‘Grimjack’: The Russos Brothers’ New Project Is My Personal Nerd-vana

If I made it to the top of the Hollywood heap and directed the highest grossing film of all time, I know exactly what my next move would be: Grimjack. I’ve mused on how it could be done a hundred times — all of them terrible ideas because I’m not a film-maker. But to my amazement, reality is doing a better version than I ever could by dropping it into the ablest of hands. Grimjack‘s the Russo brothers’ newest project — currently in development for an Amazon pilot — and I am 12 years old again with glee.

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‘Grimjack’ & Me

or, How a Lunatic Murderer Coached My Teen Years

It’s the smile that makes Grimjack who he is. You might argue his trademark characteristic is the scar on his eye — and it’s true that was the first thing I noticed when I discovered him a lifetime ago — but it’s not, nor the streak in his hair, nor how he dresses like the most militant member of the E Street Band. And though “grim” is right there in his name, it’s not his brooding, a legitimate character trait of his long before it became pointlessly de rigeur in comics’ leather-clad ’90s. It’s not even his moral complexity, brought to comics ahead of Vertigo or Watchmen. All of those are defining traits of the character, but not the definitive one that answers the question: “Who is Grimjack?”

Nah, it’s the molon labe grin that only comes out when someone offers violence. Why, sure, says that mad smile, we can dance. Who is Grimjack? The cheshire cat of bloodshed. As for what is Grimjack? A comic book which, more than any other, made me want to create comics…while also giving me an outlet for my standard-issue teenage aggression, and all the other high emotions now available to me.

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Thanos Is a Nice Guy, and Thus, a Villain

Just in time for NY Comic-Con, I wrote a piece for MEL magazine analyzing how Thanos is a nice guy in the least nice sense of the word. In fact, going back to 1973, his near-complete history of villainy — almost all of it written by Jim Starlin — is driven by textbook “Nice” Guy behavior. It’s egregious to the degree where I wonder if he’s based on someone Starlin went to high school with.

With all the (understandable) hand-wringing over what shape Joker will take to inspire the angry shitbirds of the internet to be terrible to the rest of us, I think it’s worth noting that Marvel made sensible changes that still preserved the character onscreen. Cinematic Thanos is a terrifying utilitarian. Comic Thanos is a Nice Guy who has been a garbage person to Death for over 30 years now. The fact that he’s courting the actual embodiment of a cosmic force buys him just a liiiittle leeway in putting her on a pedestal as a pure Platonic ideal, but come on, pruneface.

Thanos's courtship of Lady Death sure resembles "Nice" Guy behavior.
Always the start of a healthy relationship: screaming at her friends when they tell you you’re coming on too strong. © Marvel

We actually did two versions of this piece, the first way, way too long on my part and delving into the deeper meaning of characters like Drax the Destroyer and Rick Jones in relation to Thanos as Nice Guy, and Jason Aaron’s Thanos Rising, which is so on-the-nose it actually places Thanos in high school mewling that Death won’t give him her favors. I’ll post it here down the road when it won’t run interference on the version that ran in MEL.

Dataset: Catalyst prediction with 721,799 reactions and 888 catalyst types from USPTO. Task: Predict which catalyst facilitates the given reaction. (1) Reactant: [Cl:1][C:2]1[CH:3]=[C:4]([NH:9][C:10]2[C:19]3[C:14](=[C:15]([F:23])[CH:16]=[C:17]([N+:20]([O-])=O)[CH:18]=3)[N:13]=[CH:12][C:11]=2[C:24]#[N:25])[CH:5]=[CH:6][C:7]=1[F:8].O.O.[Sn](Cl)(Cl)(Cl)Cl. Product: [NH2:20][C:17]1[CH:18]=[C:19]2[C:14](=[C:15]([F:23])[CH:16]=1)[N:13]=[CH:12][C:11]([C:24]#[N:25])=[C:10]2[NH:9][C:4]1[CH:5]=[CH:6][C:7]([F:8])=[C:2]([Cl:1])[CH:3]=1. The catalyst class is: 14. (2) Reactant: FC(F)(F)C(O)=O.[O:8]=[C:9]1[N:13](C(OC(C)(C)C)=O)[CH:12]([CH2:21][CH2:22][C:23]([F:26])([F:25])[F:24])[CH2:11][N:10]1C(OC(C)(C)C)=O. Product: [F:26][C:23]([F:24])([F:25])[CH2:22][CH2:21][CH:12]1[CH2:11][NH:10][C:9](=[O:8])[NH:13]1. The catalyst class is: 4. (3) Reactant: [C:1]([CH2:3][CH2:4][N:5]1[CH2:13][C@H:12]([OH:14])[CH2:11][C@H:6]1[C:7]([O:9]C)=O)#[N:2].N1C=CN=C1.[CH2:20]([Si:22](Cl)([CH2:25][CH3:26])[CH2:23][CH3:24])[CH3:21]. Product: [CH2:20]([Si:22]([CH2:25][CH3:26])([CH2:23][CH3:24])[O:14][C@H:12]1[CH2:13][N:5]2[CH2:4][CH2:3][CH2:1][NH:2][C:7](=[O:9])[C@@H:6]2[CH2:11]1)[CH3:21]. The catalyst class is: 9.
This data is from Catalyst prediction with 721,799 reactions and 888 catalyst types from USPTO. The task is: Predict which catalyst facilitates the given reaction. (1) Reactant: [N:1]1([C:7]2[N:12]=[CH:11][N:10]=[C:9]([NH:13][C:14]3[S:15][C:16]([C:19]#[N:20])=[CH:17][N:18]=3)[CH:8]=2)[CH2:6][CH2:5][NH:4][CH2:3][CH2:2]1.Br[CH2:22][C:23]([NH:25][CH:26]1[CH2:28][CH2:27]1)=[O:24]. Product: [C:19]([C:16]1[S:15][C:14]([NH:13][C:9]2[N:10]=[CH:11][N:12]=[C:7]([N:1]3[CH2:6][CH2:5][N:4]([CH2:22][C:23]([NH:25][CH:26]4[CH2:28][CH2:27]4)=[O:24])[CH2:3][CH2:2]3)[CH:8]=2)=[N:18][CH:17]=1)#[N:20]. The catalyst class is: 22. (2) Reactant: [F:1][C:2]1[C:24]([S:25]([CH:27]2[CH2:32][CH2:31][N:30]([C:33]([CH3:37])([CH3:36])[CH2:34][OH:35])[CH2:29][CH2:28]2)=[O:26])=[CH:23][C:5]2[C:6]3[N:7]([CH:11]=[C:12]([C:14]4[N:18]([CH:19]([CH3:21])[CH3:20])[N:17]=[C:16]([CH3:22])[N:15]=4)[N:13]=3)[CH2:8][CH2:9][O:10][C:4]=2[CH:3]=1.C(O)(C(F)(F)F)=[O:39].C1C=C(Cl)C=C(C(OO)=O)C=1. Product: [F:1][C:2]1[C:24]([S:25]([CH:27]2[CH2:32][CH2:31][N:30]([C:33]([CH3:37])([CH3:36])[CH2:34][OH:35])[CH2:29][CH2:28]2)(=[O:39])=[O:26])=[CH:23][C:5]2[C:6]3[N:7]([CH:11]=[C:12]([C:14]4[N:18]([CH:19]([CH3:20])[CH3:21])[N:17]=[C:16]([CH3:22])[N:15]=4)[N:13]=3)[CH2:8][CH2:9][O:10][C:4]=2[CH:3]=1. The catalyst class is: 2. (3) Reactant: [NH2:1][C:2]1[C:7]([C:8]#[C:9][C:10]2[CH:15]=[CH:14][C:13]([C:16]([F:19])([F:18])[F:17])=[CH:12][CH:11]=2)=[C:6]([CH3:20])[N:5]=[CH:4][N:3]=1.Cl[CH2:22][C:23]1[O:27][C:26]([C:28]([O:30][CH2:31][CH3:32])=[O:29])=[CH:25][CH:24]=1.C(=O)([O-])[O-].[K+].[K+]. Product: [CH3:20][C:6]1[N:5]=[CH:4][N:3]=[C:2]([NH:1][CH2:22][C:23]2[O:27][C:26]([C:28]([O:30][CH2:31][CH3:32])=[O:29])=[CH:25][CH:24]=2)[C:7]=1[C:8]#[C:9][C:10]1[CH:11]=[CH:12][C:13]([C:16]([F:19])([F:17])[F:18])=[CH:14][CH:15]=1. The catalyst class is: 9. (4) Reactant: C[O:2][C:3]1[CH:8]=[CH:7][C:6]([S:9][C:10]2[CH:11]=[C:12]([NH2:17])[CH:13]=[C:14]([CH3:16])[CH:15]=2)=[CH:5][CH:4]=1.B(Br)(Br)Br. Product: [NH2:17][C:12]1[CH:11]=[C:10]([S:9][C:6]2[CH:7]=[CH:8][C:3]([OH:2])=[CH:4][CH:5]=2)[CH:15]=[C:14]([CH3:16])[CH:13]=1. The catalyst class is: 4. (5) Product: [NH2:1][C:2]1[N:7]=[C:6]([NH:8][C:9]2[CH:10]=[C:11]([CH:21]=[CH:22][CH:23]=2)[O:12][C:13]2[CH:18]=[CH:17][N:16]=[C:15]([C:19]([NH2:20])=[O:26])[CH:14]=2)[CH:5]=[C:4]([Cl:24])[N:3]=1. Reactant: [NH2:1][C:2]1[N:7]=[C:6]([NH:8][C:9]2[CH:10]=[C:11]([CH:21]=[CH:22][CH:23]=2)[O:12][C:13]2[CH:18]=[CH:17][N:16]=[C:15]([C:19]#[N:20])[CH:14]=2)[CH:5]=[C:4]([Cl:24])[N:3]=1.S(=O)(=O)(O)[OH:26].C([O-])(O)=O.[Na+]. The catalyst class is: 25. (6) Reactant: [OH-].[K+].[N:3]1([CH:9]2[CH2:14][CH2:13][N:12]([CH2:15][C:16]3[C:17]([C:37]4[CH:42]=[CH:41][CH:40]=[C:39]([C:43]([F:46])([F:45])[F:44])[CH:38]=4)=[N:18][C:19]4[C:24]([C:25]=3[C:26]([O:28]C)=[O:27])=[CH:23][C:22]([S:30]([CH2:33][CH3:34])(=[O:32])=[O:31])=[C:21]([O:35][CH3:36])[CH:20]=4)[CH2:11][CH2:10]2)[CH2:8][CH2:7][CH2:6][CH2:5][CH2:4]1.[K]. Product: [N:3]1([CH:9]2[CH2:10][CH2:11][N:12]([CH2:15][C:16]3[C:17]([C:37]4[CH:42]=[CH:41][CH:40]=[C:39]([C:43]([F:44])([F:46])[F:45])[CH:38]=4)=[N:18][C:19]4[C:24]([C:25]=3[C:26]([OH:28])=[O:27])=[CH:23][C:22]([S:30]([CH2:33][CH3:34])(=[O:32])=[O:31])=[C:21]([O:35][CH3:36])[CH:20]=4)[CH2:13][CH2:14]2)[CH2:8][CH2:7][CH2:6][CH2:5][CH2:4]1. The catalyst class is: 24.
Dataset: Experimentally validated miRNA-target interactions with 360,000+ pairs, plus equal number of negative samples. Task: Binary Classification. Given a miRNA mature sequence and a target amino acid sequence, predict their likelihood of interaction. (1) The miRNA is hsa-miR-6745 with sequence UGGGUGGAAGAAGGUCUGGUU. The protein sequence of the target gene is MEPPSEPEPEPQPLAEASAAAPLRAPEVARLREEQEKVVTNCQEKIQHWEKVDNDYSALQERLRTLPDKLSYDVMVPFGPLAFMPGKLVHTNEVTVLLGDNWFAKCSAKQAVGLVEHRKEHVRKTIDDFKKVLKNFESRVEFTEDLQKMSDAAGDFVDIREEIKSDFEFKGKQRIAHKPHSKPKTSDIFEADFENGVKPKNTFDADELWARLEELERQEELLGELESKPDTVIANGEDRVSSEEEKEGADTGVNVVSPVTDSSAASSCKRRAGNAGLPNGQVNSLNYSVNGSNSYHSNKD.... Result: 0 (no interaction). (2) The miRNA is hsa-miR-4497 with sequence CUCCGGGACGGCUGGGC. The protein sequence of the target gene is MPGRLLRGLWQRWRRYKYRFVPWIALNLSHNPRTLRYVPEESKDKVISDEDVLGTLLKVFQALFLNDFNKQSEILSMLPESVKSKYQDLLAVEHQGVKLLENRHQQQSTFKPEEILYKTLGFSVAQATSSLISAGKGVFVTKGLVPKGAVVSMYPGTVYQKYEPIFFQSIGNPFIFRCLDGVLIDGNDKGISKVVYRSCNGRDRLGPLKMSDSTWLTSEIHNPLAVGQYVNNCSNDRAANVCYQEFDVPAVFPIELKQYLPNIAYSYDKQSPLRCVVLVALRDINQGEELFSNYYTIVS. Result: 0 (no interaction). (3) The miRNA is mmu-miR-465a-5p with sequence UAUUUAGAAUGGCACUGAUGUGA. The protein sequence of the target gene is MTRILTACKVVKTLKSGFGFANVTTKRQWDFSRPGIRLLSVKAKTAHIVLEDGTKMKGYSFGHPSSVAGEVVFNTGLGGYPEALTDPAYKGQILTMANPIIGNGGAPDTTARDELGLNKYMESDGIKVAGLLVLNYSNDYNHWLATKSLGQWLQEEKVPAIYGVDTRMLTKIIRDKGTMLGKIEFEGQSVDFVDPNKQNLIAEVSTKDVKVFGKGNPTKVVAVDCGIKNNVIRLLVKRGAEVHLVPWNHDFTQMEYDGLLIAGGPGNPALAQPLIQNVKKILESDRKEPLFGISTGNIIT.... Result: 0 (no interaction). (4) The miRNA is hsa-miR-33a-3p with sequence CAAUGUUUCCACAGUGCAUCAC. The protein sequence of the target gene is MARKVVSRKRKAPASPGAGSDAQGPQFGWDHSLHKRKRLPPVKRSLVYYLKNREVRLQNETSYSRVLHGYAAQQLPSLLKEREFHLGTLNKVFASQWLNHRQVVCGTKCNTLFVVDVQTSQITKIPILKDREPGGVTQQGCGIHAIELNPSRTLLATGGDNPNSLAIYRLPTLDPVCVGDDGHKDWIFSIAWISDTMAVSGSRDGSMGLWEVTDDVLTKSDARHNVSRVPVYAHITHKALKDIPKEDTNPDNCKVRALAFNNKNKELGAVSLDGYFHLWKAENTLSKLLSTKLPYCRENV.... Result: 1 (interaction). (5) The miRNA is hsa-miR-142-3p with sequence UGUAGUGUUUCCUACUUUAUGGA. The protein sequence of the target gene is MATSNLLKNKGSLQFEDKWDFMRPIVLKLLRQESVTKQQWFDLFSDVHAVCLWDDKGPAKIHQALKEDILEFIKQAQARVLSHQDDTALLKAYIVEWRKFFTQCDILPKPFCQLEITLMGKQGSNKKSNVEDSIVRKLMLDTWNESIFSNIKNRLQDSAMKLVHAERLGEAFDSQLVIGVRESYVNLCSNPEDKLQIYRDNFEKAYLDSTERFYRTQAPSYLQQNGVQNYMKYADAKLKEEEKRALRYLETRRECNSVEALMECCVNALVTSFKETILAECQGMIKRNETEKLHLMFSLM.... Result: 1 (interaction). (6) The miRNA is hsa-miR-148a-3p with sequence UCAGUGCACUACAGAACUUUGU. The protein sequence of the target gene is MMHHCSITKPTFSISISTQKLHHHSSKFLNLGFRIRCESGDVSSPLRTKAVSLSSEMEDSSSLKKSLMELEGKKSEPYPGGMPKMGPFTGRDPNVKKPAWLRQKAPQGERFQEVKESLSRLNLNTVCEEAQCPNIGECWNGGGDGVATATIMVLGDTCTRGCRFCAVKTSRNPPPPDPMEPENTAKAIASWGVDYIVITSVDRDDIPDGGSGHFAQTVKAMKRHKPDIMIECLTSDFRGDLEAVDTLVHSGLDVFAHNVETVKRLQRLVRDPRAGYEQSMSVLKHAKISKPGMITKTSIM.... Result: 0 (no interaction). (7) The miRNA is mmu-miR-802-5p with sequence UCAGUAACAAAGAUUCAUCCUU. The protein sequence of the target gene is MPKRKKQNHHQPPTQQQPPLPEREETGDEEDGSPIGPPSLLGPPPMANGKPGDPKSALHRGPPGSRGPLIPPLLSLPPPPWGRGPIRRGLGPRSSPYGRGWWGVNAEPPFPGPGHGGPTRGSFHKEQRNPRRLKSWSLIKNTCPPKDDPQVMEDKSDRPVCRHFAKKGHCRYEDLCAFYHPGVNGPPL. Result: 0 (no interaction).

Also I really am overdue to write an article delineating between the nice guys of the ’00s and the definition of “Nice” Guys that was emerging even in 2012 when I wrote my piece about the former. Before the latter seized the term for a broader spectrum of behavior, desires, and frustrations — most of them unsettling, many of them horrifying, a sliver of them sympathetic — there was more differentiation. I think the former need a new appellation, since there’s no reclaiming this one.


Doubling Freelance Income, Part 2: Why You Don’t (but Really Do) Want Multiple Bank Accounts

Welcome back to the freelancer’s guide to harvesting bank bonuses. In part one, we showed freelancers are optimized to reap bank bonuses via payments from multiple clients. Today I’ll run down all the reasons you might balk at opening multiple bank accounts, and then show the answers that resolve your concerns, valid though they may be. It’s a little long, so I’ve divided it into three pages to preserve your eyeballs.

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How I Easily Double My Freelance Income Without Doing Anything Weird or Sketchy

I promise you this isn’t some empty clickbait title (though it is SEO optimized) and it really does pivot on the eye-rolling “one simple trick.” (Can I get some applause for resisting that phrase in the headline?) This won’t work for every freelancer, but it certainly helps anyone with corporate clients: you writers, photographers, illustrators, producers, and video editors out there looking to double your income. The short version is to set up a separate bank account for each client to pay you, then earn a bonus from the bank for receiving the money — effectively paying yourself a few hundred dollars for 10 to 20 minutes’ worth of work.

Over the next few days I’ll detail how I do this in a three-part guide, but it’s as simple as it says: open an account, receive a paycheck, harvest a bonus. My way isn’t for everybody, and others may be doing it to greater profit, but for me this is the level of reward I like for minimal exertion.

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